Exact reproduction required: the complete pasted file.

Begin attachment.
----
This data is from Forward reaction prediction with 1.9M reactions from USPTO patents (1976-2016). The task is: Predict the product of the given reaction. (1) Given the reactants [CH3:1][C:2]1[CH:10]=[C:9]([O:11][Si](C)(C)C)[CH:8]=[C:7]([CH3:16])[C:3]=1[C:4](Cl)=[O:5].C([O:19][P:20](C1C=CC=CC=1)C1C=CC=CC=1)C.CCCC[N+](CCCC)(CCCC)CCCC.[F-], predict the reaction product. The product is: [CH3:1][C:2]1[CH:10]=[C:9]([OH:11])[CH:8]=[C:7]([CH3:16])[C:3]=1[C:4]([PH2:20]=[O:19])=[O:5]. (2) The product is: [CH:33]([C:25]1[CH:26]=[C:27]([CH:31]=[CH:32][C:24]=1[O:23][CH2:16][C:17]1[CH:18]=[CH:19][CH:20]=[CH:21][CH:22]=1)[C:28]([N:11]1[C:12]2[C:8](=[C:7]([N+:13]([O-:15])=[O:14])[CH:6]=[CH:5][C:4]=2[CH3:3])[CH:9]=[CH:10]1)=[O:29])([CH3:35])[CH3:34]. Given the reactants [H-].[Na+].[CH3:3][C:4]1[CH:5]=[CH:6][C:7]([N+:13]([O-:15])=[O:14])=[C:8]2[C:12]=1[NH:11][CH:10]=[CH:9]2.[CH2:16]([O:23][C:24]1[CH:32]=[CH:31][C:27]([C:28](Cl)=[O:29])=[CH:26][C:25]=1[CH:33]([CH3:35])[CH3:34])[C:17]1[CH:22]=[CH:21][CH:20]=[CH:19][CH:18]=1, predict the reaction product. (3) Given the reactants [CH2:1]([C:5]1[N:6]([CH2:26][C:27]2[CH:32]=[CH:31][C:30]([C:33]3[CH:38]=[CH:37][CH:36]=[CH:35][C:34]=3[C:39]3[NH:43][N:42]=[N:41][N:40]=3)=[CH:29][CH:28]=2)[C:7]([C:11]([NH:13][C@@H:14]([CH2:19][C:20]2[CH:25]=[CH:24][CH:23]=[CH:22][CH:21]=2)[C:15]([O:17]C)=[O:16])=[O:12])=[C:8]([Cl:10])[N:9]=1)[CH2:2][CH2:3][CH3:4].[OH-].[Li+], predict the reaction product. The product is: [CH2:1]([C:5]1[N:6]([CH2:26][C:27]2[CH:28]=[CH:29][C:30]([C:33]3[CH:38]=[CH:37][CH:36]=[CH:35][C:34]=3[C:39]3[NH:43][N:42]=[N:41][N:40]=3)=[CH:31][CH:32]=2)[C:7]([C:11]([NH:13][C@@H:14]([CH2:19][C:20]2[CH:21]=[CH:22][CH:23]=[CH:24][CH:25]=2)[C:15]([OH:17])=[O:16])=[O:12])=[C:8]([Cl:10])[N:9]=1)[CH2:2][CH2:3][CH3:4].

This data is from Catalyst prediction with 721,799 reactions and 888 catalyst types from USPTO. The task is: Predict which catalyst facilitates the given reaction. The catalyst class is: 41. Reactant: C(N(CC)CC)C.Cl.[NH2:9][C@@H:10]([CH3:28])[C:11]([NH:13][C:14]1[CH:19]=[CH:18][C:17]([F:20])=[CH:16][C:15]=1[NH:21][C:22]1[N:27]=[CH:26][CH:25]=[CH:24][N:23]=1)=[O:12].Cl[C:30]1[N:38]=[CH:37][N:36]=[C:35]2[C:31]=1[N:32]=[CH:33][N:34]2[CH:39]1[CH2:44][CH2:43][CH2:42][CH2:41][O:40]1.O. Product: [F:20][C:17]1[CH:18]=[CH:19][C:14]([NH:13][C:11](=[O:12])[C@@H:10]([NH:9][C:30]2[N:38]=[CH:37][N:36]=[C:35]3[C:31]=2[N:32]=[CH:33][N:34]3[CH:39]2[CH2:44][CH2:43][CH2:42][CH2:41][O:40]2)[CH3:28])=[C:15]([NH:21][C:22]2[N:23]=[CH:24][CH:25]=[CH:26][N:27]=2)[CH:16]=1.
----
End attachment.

This data is from Forward reaction prediction with 1.9M reactions from USPTO patents (1976-2016). The task is: Predict the product of the given reaction. (1) Given the reactants [CH3:1][C:2]1[CH:10]=[C:9]([O:11][Si](C)(C)C)[CH:8]=[C:7]([CH3:16])[C:3]=1[C:4](Cl)=[O:5].C([O:19][P:20](C1C=CC=CC=1)C1C=CC=CC=1)C.CCCC[N+](CCCC)(CCCC)CCCC.[F-], predict the reaction product. The product is: [CH3:1][C:2]1[CH:10]=[C:9]([OH:11])[CH:8]=[C:7]([CH3:16])[C:3]=1[C:4]([PH2:20]=[O:19])=[O:5]. (2) The product is: [CH:33]([C:25]1[CH:26]=[C:27]([CH:31]=[CH:32][C:24]=1[O:23][CH2:16][C:17]1[CH:18]=[CH:19][CH:20]=[CH:21][CH:22]=1)[C:28]([N:11]1[C:12]2[C:8](=[C:7]([N+:13]([O-:15])=[O:14])[CH:6]=[CH:5][C:4]=2[CH3:3])[CH:9]=[CH:10]1)=[O:29])([CH3:35])[CH3:34]. Given the reactants [H-].[Na+].[CH3:3][C:4]1[CH:5]=[CH:6][C:7]([N+:13]([O-:15])=[O:14])=[C:8]2[C:12]=1[NH:11][CH:10]=[CH:9]2.[CH2:16]([O:23][C:24]1[CH:32]=[CH:31][C:27]([C:28](Cl)=[O:29])=[CH:26][C:25]=1[CH:33]([CH3:35])[CH3:34])[C:17]1[CH:22]=[CH:21][CH:20]=[CH:19][CH:18]=1, predict the reaction product. (3) Given the reactants [CH2:1]([C:5]1[N:6]([CH2:26][C:27]2[CH:32]=[CH:31][C:30]([C:33]3[CH:38]=[CH:37][CH:36]=[CH:35][C:34]=3[C:39]3[NH:43][N:42]=[N:41][N:40]=3)=[CH:29][CH:28]=2)[C:7]([C:11]([NH:13][C@@H:14]([CH2:19][C:20]2[CH:25]=[CH:24][CH:23]=[CH:22][CH:21]=2)[C:15]([O:17]C)=[O:16])=[O:12])=[C:8]([Cl:10])[N:9]=1)[CH2:2][CH2:3][CH3:4].[OH-].[Li+], predict the reaction product. The product is: [CH2:1]([C:5]1[N:6]([CH2:26][C:27]2[CH:28]=[CH:29][C:30]([C:33]3[CH:38]=[CH:37][CH:36]=[CH:35][C:34]=3[C:39]3[NH:43][N:42]=[N:41][N:40]=3)=[CH:31][CH:32]=2)[C:7]([C:11]([NH:13][C@@H:14]([CH2:19][C:20]2[CH:21]=[CH:22][CH:23]=[CH:24][CH:25]=2)[C:15]([OH:17])=[O:16])=[O:12])=[C:8]([Cl:10])[N:9]=1)[CH2:2][CH2:3][CH3:4].

This data is from Catalyst prediction with 721,799 reactions and 888 catalyst types from USPTO. The task is: Predict which catalyst facilitates the given reaction. The catalyst class is: 41. Reactant: C(N(CC)CC)C.Cl.[NH2:9][C@@H:10]([CH3:28])[C:11]([NH:13][C:14]1[CH:19]=[CH:18][C:17]([F:20])=[CH:16][C:15]=1[NH:21][C:22]1[N:27]=[CH:26][CH:25]=[CH:24][N:23]=1)=[O:12].Cl[C:30]1[N:38]=[CH:37][N:36]=[C:35]2[C:31]=1[N:32]=[CH:33][N:34]2[CH:39]1[CH2:44][CH2:43][CH2:42][CH2:41][O:40]1.O. Product: [F:20][C:17]1[CH:18]=[CH:19][C:14]([NH:13][C:11](=[O:12])[C@@H:10]([NH:9][C:30]2[N:38]=[CH:37][N:36]=[C:35]3[C:31]=2[N:32]=[CH:33][N:34]3[CH:39]2[CH2:44][CH2:43][CH2:42][CH2:41][O:40]2)[CH3:28])=[C:15]([NH:21][C:22]2[N:23]=[CH:24][CH:25]=[CH:26][N:27]=2)[CH:16]=1.